Fred Workley offers maintenance and operating tips for safe operation of forklifts.
Forklift accidents are among the leading cause of workplace deaths, killing more than 100 and injuring about 94,000 employees annually. The Occupational Safety and Health Administration standard 29 CFR 1910.178 addresses forklift operator training. Training includes formal instruction, practical training, and an evaluation of the operator's performance. The employer must certify that employees complete the required training and a performance evaluation should occur once every three years after the initial certification. Refresher training should occur if equipment changes, unsafe practices are observed, or if workplace conditions change.
Maintenance and Operation
Proper inspection of the forklift prevents most equipment problems. You need to use a printed safety checklist for a visual inspection at the start and end of your shift or before or after use of the forklift. Most checklists have you check the operation and availability of a seat belt, horn, backup alarm, warning light if installed, other driving lights if installed, backrest extensions, overhead guard, and the load-rating placard. The forklift must meet any local or company regulations.
Forklifts often have interlock devices. Interlocks can be checked in an area where there is no danger to personnel or property. Some forklifts will not start unless the controls are in neutral or the clutch is depressed. Some interlocks stop the forklift or apply the parking brake if no one is in the seat.
Special caution should be taken when charging the batteries or refueling. Battery cables and connector should not get hot. Look for leaked or spilled battery electrolyte. Always turn off the engine before fueling. Ground the spout and fill pipe by a bonding strap and ground wire. When filling LPG tanks, always relieve the pressure in the LPG lines before disconnecting. This is done by turning off the tank valve and running the engine until the lines are empty. Turn off the engine and make sure that the LPG tanks are secured to the forklift before turning on the valve on the replacement tank.
You need to be constantly vigilant to drive a forklift safely. Do not exceed the weight limits. Be aware of the height of the forklift mast and the top of the load so that it clears any obstacles. If you can't see in front of the load, back up instead. Make sure that bridge plates and dock boards are in place.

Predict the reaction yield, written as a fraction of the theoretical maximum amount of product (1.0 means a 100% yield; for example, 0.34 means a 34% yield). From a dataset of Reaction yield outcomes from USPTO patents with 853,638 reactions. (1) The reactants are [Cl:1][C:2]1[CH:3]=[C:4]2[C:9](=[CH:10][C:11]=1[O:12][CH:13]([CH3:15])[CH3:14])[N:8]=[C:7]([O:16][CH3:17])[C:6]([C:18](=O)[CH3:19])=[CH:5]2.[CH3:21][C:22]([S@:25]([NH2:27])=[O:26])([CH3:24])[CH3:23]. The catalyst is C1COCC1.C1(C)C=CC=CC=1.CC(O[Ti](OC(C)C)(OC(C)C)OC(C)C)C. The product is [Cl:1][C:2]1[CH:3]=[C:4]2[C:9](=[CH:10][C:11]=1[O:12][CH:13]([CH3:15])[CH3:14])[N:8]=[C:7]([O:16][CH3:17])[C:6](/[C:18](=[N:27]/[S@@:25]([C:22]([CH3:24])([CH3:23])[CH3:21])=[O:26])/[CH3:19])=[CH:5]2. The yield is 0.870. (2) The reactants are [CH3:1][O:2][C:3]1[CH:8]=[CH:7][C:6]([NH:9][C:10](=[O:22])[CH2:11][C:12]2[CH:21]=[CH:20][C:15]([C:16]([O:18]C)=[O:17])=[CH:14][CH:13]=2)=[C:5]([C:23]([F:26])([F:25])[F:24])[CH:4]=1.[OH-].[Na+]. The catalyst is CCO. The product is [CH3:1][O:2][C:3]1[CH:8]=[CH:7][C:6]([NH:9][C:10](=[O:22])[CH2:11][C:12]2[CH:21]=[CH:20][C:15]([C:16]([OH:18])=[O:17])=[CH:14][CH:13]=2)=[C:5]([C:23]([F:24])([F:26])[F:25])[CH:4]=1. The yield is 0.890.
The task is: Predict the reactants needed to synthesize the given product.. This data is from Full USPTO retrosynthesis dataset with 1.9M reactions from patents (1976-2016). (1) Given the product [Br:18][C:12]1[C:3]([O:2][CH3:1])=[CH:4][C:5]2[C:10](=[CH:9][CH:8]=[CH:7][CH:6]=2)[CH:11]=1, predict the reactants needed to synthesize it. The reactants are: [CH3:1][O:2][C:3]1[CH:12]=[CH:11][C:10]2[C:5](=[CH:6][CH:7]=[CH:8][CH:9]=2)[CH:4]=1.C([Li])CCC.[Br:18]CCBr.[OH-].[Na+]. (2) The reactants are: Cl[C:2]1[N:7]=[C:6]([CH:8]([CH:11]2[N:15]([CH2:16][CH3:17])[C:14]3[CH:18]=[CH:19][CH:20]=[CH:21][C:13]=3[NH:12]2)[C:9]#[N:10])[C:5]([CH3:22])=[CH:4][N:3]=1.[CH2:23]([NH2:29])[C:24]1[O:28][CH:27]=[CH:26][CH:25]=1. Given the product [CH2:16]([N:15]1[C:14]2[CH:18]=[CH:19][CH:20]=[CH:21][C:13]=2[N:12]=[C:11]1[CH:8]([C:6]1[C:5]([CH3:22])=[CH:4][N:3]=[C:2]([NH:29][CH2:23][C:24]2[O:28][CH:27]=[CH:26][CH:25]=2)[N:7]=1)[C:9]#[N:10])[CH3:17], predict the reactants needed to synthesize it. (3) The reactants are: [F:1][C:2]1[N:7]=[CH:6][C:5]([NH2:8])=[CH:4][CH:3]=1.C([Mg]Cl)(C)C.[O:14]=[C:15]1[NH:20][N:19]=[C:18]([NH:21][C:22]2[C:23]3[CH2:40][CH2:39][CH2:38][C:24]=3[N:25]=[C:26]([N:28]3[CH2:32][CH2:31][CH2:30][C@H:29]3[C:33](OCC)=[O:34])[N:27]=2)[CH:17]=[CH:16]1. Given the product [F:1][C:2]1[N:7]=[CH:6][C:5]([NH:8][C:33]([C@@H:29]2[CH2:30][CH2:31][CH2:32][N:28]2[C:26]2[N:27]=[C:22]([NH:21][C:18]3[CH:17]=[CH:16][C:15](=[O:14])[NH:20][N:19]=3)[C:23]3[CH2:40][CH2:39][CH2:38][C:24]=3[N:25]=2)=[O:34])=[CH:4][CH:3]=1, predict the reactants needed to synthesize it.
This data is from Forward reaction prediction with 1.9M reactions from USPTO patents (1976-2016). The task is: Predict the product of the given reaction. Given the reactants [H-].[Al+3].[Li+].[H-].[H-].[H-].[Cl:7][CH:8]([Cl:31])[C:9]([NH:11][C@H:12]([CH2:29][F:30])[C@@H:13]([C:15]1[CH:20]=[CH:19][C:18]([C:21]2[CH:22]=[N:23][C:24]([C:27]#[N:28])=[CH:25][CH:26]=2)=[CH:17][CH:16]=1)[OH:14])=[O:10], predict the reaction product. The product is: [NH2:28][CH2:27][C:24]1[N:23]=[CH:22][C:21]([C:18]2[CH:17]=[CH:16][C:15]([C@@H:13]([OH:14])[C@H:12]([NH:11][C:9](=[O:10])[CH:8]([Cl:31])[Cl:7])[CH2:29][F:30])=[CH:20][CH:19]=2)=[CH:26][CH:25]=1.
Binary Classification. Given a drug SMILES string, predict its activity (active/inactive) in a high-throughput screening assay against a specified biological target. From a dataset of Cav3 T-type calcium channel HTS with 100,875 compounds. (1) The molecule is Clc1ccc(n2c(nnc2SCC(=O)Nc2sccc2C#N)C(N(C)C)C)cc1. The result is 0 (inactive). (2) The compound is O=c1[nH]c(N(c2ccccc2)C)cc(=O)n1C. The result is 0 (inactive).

The following is a quick quiz to test your forklift operation knowledge. See how well you can do as well as where you can improve in operational safety.
Forklift Operator Written Test
- A forklift-training program will help:
A. Reduce accidents
B. Increase efficiency
C. Reduce maintenance
D. All of the above
- The rear-end steering of forklift trucks:
A. Is about the same as an auto
B. The rear end swings less than an auto
C. Causes the rear end to swing more than an auto
D. Allows the forklift to take sharp turns at high speeds
- When traveling on a level surface the fork should be raised:
A. No more than 6 inches
B. At least 12 inches
C. Between 12 to 18 inches
D. High enough so the operator can see under the load
- Lift trucks should be inspected:
C. At the start and end of the shift
D. When they start to develop malfunctions
- From a safety standpoint, one of the most serious truck defects is:
A. Worn tire
B. Low fuel or battery charge
C. Broken horn
D. Brake failure
- When following another forklift it is best to keep behind:
A. About one forklift length
B. About the length of three forklifts
C. About 10 to 12 feet
D. Close enough so the other operator can hear your horn
- The forklift horn should be used to:
A. Warn pedestrians and other traffic at intersections and blind corners
B. Make workers get out of your path when you get too close to them
C. Let your supervisor know that you're busy
D. Let everyone know you have the right of way
- If you have to leave a truck unattended, even with the power off, you should:
A. Ask someone to tell you if it starts to move
B. Be in clear view of it and no more than 25 feet away
C. Be no farther away than in the washroom if the forks are off the ground
D. Be no farther than 45 feet away if you're helping to load stock